The U.S. Justice Department is investigating the ride-sharing company Uber for possible industrial espionage resulting in the possible theft of trade secrets from its rivals. The allegations triggered a delay in the high-profile trial in which it is accused of stealing autonomous car technology from the Google-spinoff Waymo.
The allegations came in the form of a 37-page letter sent in May to an Uber lawyer by Uber’s former manager of global intelligence. In the letter, the former manager claimed he had been wrongfully demoted and terminated for blowing the whistle on the company’s alleged misconduct.
The investigation became public on Nov. 28, when it came up during a court hearing in the Uber-Waymo dispute. This led to a review of Uber’s overall corporate culture, which has been highly criticized over the past year for allowing sexual harassment, the thwarting of regulators, and the cover-up of a massive hack that exposed the personal information of some 57 million customers and hundreds of thousands of drivers.
The former global intelligence manager testified that Uber had created a “Marketplace Analytics” unit with the purpose of stealing trade secrets from overseas competitors. He did not specify the competitors who were targeted.
He also alleged that Uber personnel used a messaging system called Wickr, which automatically deletes messages, in order to protect itself from potential legal trouble. It also worked to eliminate all digital trails and trained its autonomous vehicle engineers to conceal their electronic footprints, he said.
One of Uber’s lawyers argued that the secretive communications were intended to protect employee safety, but the judge was not swayed by that argument, according to the Associated Press.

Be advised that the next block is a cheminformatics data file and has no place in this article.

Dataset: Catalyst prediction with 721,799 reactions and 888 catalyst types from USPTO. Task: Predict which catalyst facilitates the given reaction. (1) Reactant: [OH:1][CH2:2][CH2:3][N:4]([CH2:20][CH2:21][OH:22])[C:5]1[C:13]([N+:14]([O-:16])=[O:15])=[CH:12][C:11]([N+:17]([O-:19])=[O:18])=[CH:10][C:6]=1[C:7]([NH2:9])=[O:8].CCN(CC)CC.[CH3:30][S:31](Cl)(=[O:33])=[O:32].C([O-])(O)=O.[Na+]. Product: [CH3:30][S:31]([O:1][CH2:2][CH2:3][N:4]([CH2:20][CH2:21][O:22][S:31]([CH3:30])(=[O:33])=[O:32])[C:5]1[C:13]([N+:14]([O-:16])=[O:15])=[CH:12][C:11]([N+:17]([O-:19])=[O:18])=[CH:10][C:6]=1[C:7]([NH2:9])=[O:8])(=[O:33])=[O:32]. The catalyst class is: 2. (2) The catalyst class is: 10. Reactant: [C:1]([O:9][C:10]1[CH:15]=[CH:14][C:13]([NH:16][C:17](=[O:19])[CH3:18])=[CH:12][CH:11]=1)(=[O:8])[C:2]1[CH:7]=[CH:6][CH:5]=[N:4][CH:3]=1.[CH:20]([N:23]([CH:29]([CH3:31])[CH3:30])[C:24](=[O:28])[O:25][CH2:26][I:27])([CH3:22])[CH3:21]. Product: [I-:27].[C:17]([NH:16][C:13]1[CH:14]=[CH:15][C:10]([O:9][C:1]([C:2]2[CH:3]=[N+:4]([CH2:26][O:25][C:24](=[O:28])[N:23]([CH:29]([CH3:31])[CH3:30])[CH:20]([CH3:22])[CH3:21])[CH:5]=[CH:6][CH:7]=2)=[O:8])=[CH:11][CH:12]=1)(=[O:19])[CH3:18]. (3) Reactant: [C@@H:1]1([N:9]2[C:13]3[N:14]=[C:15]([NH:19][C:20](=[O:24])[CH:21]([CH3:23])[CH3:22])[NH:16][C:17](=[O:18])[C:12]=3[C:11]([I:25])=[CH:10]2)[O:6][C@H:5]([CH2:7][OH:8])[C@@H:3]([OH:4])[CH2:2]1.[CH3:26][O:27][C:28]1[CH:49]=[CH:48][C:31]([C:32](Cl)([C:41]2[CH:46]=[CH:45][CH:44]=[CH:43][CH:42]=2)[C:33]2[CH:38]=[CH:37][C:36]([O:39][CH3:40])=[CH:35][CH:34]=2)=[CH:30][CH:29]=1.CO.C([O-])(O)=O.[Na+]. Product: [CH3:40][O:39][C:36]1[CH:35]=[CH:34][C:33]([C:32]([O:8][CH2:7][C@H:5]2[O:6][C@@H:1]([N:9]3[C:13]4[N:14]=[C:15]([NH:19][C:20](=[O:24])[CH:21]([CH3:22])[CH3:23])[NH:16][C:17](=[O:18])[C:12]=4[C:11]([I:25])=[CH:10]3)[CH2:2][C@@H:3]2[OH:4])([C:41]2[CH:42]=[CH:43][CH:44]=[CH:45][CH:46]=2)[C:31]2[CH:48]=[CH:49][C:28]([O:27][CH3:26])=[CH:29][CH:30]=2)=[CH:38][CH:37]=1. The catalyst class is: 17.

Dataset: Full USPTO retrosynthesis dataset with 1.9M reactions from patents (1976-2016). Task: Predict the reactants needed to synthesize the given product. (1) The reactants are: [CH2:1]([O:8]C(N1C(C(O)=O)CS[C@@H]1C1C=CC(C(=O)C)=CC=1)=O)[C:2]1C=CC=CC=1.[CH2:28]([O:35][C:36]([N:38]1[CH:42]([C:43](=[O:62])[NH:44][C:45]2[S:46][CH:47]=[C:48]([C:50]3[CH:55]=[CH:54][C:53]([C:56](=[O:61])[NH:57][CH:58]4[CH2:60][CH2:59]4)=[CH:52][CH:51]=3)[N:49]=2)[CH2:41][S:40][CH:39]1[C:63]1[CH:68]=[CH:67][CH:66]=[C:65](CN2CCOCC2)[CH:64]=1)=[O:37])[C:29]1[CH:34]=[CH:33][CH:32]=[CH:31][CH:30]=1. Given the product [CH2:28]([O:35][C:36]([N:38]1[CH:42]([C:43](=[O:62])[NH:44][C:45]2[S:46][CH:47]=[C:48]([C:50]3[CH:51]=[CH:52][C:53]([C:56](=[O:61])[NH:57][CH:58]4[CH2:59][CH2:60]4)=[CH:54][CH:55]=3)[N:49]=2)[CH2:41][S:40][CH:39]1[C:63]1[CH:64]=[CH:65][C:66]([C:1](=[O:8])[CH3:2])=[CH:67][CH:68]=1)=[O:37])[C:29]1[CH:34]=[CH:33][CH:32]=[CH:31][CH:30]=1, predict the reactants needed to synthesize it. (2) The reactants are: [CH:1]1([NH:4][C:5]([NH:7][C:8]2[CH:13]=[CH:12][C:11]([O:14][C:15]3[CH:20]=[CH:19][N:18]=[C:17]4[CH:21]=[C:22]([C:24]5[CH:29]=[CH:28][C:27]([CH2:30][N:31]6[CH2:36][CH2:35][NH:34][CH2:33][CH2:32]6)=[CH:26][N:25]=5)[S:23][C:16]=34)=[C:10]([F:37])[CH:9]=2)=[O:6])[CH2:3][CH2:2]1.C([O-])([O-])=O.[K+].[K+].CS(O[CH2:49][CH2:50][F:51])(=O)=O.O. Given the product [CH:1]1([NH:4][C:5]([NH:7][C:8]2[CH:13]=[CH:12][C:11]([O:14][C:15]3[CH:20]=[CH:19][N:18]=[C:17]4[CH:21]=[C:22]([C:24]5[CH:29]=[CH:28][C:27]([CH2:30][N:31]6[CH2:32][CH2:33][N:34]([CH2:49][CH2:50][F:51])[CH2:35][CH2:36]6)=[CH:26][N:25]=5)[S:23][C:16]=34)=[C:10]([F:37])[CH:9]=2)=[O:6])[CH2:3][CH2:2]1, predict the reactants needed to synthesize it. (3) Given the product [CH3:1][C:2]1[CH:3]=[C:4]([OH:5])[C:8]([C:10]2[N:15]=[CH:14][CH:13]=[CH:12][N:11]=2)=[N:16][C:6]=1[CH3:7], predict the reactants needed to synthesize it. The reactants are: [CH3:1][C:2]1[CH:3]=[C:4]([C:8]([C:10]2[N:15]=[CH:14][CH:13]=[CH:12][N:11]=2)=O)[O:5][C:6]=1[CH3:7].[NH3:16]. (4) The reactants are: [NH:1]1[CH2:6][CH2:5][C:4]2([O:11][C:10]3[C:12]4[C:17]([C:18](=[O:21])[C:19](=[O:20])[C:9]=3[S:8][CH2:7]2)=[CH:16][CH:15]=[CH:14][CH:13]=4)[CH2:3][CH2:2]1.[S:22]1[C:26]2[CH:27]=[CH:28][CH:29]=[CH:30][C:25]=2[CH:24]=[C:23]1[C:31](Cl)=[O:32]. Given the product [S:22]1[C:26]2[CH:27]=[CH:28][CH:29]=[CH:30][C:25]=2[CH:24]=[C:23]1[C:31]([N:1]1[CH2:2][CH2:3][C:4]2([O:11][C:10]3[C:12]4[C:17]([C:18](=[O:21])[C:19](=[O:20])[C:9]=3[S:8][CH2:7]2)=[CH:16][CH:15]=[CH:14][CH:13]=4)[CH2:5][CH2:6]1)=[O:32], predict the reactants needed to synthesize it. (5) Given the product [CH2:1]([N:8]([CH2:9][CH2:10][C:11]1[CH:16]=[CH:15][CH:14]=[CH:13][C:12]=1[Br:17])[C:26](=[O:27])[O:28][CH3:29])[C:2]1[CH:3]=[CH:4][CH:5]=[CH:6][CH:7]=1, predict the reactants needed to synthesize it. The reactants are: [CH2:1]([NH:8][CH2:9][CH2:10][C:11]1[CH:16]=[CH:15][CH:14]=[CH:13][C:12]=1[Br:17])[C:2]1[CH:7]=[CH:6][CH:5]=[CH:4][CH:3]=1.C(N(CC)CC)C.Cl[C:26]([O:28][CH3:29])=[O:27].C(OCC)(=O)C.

Also according to the former manager, Uber’s industrial espionage team brought in former CIA agents to assist it with surveillance. His letter said that Uber had stolen Waymo’s trade secrets and other intellectual property from U.S. companies.
During questioning, however, the man said that allegation was mistaken. He said he knew of no espionage against companies in the U.S. He claimed to have spent too little time reviewing the letter before it was sent.
He also testified, however, that Uber had paid him $4.5 million in a confidential settlement over the wrongful termination allegation. Part of that settlement involved Uber stock, a provision prohibiting him from saying anything to harm Uber, and a $1 million consulting fee.
The judge in the Uber-Waymo case commented that “it is possible that he has been bought off by Uber.”
“I can’t trust anything you say because it has been proven wrong so many times,” he added, directing his comments at Uber’s lead attorney.
He also called the allegations “scandalous” and reprimanded Uber’s lawyers for failing to disclose the letter, which he had finally received from the Justice Department.
The judge also postponed the beginning of the trial, which had been set to begin on Dec. 4, in order to give Waymo time to gather evidence on the subject. Waymo called the allegations “significant and troubling.”
The outcome of the federal investigation may be months in the making, but the allegations could hurt Uber before it is even complete. The company is currently in the process of trying to sell its privately held stock to investors, and the turmoil has apparently resulted in a 30-percent discount on the investors’ offer. It may also impact Uber’s reputation and give competitors an opportunity to lure away passengers.
Whatever the truth of any of these shocking allegations against Uber, it seems clear that one thing they are lacking is a strong, coherent legal strategy. It is a very serious thing to be told by a judge that he cannot trust what you say.